How we automated our content translation QA tests
September 16, 2021
Table of contents
One of the most significant challenges our QA engineers used to face was the daily testing of multiple pages across several languages. Publicly accessible websites change frequently, and verifying all of those changes across all of those pages and all of those languages took a lot of work.
This post is about how we automated those processes to ensure quality without sacrificing speed or flexibility. As a lead QA automation engineer, I am responsible for automating tests on every aspect of Nord Security’s three main products. This includes designing test libraries and unified framework architecture capable of covering both user interface and backend API regression testing.
Nord Security’s web domains contain thousands of pages in many different languages. The scope of verifying every update to these pages is simply too large for QA engineers to perform manually. It involves using dictionary tools to evaluate whether labels make sense in the correct languages on every impacted page. We needed a more sophisticated solution to handle this problem.
The main challenge was to reduce human effort and labor by as much as possible, so we decided to try to automate as many content testing steps as we could.
First, we had to figure out how to test labels in different languages. It would be nearly impossible to follow up all label changes in all supported languages and we have limited test maintenance resources, so hard-coding text values would not have been a good solution. This tool had to be able to evaluate all supported languages on its own.
The second problem was the ability to handle any given page and subpage. It would be nearly impossible to update the testing tool each time a new page or subpage is released, so the tool had to be capable of adapting to new pages instantly.
Third, we had to find a way to extract all text labels from any site. That means we can not rely on specific element selectors - they have to be universal. This is because of how our website is presented to the customer. Some page content can only be seen from specific countries’ IP addresses, so we needed a way to iterate by IP address.
In the end, human interaction is still required to finalize the test result evaluation. Therefore, we also needed a sophisticated reporting tool to display the results. The clearer and simpler they were presented, the more it would reduce human effort.
Once we listed our requirements, we understood that regular solutions would not cut it. After careful consideration, a lengthy investigation, and plenty of trial and error experiments, we implemented an AI module that met our quality demands for this problem. We chose a well-trained AI module with Selenium-based libraries.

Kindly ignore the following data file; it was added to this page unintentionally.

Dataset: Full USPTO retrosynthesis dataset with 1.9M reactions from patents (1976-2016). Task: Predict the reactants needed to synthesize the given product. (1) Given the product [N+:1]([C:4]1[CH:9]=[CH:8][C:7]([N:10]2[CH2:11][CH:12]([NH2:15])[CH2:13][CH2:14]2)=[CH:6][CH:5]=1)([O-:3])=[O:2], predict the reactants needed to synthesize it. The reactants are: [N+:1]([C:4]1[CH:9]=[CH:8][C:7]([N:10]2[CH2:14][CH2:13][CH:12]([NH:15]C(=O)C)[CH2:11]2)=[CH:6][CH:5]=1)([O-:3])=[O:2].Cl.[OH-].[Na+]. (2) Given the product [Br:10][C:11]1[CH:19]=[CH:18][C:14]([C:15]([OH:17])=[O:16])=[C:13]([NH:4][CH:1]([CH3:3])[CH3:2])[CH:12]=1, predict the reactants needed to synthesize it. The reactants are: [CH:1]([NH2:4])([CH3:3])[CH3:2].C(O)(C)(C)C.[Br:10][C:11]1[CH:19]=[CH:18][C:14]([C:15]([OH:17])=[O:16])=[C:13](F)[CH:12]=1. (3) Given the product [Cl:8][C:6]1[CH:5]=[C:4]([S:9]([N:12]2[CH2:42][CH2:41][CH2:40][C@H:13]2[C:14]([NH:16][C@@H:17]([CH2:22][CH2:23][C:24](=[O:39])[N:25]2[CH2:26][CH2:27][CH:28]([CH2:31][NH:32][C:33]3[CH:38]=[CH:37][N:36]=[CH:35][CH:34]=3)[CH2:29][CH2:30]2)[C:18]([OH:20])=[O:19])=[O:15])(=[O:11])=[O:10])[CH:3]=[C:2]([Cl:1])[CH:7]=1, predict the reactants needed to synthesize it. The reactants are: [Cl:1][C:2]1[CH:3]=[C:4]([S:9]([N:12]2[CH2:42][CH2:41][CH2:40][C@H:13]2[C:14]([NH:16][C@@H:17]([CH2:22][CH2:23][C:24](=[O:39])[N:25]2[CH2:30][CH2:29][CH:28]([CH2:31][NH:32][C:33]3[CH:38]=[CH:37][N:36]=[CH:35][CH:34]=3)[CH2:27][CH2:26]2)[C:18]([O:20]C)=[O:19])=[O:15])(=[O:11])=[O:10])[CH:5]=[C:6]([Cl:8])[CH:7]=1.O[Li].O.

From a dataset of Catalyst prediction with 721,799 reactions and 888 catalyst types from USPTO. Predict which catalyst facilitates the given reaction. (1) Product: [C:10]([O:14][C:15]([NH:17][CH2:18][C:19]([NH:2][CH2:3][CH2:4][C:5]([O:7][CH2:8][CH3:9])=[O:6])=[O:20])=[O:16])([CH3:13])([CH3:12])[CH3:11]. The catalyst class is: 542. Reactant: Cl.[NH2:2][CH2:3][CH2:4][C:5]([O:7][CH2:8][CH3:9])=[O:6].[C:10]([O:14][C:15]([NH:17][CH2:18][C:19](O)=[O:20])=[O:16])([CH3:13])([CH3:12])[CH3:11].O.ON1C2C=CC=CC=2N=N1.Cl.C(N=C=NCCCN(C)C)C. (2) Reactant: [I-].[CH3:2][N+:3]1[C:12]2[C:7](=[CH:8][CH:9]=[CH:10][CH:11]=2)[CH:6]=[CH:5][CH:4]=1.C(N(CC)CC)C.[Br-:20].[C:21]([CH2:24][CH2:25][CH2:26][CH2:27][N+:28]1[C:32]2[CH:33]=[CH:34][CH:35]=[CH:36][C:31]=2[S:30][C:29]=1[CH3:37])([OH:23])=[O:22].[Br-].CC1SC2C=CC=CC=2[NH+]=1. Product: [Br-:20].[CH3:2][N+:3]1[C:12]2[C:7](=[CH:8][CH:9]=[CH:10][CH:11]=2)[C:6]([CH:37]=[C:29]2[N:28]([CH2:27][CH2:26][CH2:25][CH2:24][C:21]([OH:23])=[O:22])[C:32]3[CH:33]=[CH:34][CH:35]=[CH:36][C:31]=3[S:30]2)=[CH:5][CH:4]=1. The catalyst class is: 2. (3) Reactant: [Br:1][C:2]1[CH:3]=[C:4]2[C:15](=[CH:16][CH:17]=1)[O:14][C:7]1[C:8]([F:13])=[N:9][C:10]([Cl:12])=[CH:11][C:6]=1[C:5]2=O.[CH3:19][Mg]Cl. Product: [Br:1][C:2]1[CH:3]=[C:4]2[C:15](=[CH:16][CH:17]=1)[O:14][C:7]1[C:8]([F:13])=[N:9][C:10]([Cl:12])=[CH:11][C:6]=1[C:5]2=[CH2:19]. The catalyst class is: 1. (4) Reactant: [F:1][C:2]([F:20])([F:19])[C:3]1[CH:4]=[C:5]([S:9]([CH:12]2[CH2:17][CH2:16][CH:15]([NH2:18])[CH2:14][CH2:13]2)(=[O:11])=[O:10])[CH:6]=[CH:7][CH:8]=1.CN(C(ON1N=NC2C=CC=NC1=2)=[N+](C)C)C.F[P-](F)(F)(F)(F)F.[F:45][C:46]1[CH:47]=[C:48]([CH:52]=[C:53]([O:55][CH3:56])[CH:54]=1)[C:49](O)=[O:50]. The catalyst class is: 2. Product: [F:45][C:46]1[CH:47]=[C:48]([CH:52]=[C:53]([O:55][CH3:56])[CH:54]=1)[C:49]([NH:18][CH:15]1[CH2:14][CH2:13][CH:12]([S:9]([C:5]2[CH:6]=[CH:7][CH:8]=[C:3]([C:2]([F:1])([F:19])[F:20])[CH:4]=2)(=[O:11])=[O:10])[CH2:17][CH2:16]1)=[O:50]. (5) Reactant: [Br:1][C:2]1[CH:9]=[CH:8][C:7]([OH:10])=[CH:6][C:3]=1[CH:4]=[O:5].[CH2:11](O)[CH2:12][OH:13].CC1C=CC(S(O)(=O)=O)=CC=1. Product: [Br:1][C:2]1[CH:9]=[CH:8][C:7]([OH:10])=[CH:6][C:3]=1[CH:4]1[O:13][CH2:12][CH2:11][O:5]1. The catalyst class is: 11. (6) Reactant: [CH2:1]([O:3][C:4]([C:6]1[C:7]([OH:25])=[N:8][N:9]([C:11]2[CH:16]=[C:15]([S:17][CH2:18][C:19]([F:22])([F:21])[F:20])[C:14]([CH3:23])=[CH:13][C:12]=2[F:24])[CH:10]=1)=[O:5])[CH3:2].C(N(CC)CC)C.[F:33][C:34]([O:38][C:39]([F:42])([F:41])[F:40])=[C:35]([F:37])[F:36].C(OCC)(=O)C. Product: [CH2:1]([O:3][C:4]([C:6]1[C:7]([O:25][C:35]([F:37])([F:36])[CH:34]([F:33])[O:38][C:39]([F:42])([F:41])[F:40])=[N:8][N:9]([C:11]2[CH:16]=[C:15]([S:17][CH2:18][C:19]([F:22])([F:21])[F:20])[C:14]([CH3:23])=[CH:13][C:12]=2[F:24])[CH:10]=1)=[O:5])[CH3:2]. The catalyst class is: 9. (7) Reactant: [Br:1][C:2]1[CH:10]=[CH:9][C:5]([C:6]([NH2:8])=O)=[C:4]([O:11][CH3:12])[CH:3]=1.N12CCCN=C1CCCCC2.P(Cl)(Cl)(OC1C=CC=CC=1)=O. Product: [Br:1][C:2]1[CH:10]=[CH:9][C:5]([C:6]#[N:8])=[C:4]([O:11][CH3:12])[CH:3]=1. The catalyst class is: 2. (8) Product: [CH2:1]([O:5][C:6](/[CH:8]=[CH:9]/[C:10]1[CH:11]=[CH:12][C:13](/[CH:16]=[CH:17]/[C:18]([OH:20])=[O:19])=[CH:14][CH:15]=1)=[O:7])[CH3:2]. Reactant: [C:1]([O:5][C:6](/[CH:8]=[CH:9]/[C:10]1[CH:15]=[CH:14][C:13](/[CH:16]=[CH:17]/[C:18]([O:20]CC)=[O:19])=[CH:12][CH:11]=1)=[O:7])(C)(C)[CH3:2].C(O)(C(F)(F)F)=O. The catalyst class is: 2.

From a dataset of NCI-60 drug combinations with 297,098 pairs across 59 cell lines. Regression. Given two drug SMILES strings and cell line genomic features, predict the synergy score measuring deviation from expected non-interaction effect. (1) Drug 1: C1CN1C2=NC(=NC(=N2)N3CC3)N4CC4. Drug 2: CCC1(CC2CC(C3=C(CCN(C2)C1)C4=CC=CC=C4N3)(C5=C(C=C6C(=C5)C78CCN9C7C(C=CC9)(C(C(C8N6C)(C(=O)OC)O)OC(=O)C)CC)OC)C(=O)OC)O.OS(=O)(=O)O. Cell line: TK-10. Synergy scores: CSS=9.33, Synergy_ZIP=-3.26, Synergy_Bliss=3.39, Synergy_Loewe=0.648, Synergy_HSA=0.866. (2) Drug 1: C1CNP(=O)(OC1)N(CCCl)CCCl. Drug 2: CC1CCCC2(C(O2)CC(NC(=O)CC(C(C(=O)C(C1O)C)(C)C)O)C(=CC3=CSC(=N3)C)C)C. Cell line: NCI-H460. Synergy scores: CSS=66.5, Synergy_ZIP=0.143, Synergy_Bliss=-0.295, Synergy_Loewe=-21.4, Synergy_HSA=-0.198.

The AI module helps us determine the text language (to detect language mismatches) and lets us automatically inspect whether translations are in place or not. There was no need to hardcode every label in every language on every page as the AI works just fine regardless of label count, language or page. It also requires very little maintenance.
To solve the IP localization challenge, we decided to use a Docker virtualization machine to build isolated virtual environment images - containers. These containers had to have all the required test files and dependencies and be capable of establishing VPN tunnel connections regardless of who or what is running the image and where they are. They also needed to export and store test artefacts - reports with results, screenshots, and any bugs that have been found - for evaluation, further investigation, and archiving on the host machine or CI tool.
After several attempts to display the test results, we found that HTML “Allure” reports are the most convenient way for the viewer to finalize test results, so this library was also included in the virtual machine container.
Almost all of our content testing now relies on this solution. It helps us meet deadlines by significantly reducing the human effort required to test new translations. Moreover, it helped us find several bugs in our language implementation that would have been very hard to find manually. Because the test run is fully automated, it no longer matters whether there is one or several new languages or how many new pages are coming up. We no longer need to review all the changes individually. This tool reports any mismatches it finds and the QA engineer only needs to review suspicious labels and make a final decision. The human effort required has been reduced significantly.
What does the future hold?
We still have several new challenges to solve. Some of those include visual inspections of site structure, text, font size, overlays, and overall customer experience issues. These are currently being tested manually, but after the huge success of the content language inspection tool, we have been working towards automating even more key points. Broader use of AI-based modules may be the key to ensuring the quality of our website.